How completely broken does this country need to become before the insatiable greed that has devoured it comes to an end? I guess, from the looks of everything I read in all of the news sources I turn to, and from what I see from our business and government leaders, so completely broken that those who have been the rapacious recipients of usurious payments and over-compensated executives who have trashed families and communities discover there is nothing left in America... and leave us looking at 3rd world countries with a longing for their quality of like. God help us... no one else seems willing.

tony

October 2, 2009 8:40 PM

bank of american does not want to do any loan modification, just wait until the 5 year loan reset this coming year
the Obama adiministration has no idea waht is going on with the banks.

Von Smith

October 3, 2009 9:16 AM

How would it be if the homeowners could remain in their homes at a cost within their budget? What if the mortgage owners could still receive a return on their investments? What if the costs and stigma of foreclosure and its aftermath could be reduced? What if the costs to the taxpayer could be reduced or eliminated?

Consider this: A new agreement between the homeowner and the mortgage holder: a “Mortgage Conversion Contract.” The homeowner gives up ownership of the home in exchange for relief from the mortgage and an affordable lease of 2-3 years with an option to buy the home after that.

• The homeowner remains in the home, without the problems of bankruptcy and with the possibility of becoming a homeowner again.
• The mortgage holder becomes a landlord with rental income and time for the market value to recover, once the current crisis passes.
• The Federal government could subsidize creation and implementation of a model “Mortgage Conversion Contract” to speed the process and assure fairness.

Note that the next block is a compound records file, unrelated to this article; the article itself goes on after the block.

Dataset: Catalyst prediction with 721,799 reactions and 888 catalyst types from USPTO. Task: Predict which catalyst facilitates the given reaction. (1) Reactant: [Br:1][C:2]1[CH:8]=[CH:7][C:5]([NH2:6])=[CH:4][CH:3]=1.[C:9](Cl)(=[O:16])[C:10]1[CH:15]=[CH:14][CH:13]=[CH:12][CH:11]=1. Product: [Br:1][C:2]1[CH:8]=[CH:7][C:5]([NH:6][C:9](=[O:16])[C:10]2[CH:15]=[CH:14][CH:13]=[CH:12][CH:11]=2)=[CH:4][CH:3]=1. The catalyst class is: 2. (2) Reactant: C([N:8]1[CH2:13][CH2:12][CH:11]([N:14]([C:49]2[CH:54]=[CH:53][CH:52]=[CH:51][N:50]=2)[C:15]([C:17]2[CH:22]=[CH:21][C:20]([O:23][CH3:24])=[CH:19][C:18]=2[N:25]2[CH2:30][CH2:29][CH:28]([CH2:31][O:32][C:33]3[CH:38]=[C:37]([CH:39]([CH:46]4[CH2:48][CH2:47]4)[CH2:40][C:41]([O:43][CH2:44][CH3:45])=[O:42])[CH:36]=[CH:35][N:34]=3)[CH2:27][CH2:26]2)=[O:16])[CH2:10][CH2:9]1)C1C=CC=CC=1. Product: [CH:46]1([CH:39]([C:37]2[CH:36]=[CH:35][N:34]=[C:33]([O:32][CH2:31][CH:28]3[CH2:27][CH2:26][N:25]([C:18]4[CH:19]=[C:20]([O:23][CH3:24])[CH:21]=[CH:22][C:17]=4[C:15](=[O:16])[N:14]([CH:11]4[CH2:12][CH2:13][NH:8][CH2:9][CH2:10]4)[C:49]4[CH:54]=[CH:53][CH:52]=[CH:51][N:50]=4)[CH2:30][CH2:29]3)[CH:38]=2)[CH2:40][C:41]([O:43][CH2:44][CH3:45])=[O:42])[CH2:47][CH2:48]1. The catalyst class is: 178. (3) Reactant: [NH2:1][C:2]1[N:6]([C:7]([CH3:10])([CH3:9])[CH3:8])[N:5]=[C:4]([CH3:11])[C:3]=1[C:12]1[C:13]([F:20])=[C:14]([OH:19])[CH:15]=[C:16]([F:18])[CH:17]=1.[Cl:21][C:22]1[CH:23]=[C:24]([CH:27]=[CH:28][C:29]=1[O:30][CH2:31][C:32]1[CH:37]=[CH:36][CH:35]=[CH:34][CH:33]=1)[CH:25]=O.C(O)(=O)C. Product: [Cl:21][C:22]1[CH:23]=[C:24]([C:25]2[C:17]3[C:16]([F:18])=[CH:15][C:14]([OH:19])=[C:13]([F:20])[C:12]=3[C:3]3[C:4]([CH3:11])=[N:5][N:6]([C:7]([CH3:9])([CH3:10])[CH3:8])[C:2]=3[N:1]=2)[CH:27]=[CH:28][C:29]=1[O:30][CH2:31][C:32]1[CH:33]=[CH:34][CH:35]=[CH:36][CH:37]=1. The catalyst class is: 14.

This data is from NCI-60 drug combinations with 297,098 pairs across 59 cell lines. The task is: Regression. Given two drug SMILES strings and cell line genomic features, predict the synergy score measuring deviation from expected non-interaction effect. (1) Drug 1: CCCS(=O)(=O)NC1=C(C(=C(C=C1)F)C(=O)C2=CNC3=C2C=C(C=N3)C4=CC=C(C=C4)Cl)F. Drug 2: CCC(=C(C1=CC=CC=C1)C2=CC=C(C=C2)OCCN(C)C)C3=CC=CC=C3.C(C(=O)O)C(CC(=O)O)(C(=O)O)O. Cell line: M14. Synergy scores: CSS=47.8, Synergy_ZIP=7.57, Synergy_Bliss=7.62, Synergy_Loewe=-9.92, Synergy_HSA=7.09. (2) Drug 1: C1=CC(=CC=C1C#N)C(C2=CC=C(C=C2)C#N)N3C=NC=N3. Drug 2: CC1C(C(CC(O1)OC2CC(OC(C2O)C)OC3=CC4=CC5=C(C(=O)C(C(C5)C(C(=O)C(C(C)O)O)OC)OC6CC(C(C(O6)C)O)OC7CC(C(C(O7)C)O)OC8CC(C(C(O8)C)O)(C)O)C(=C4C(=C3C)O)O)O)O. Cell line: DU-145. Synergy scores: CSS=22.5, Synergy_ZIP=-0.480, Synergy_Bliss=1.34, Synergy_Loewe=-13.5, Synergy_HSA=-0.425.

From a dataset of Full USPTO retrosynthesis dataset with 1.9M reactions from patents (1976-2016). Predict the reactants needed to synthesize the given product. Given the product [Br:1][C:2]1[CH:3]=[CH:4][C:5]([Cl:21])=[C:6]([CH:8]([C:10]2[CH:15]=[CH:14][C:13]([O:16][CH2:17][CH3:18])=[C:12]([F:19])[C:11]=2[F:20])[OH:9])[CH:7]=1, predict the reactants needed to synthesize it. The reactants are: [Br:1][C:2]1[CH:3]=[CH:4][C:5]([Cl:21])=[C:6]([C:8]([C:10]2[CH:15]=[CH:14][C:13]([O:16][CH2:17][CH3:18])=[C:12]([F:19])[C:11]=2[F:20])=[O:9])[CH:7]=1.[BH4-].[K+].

• If the homeowners qualify, they could receive rent subsidies under existing government housing programs.

This concept could ease the stress and costs on millions of American homeowners and the holders of their mortgages. How does that sound to you?

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Sean Monaghan

March 12, 2010 8:37 PM

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Well, if you need to increase the speed of your investment sell or add more value for your renters we have the right solar systems at the right price. Solar since 1978.

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About

BusinessWeek editors Chris Palmeri, Prashant Gopal and Peter Coy chronicle the highs and lows of the housing and mortgage markets on their Hot Property blog. In print and online, the Hot Property team first wrote about the potential downside of lenders pushing riskier, "option ARM" mortgages and the rise in mortgage fraud back in 2005—well ahead of many other media outlets. In 2008, Hot Property bloggers finished #1 in a ranking of the world's top 100 "most powerful property people" by the British real estate website Global edge. Hot Property was named among the 25 most influential real estate blogs of 2007 by Inman News.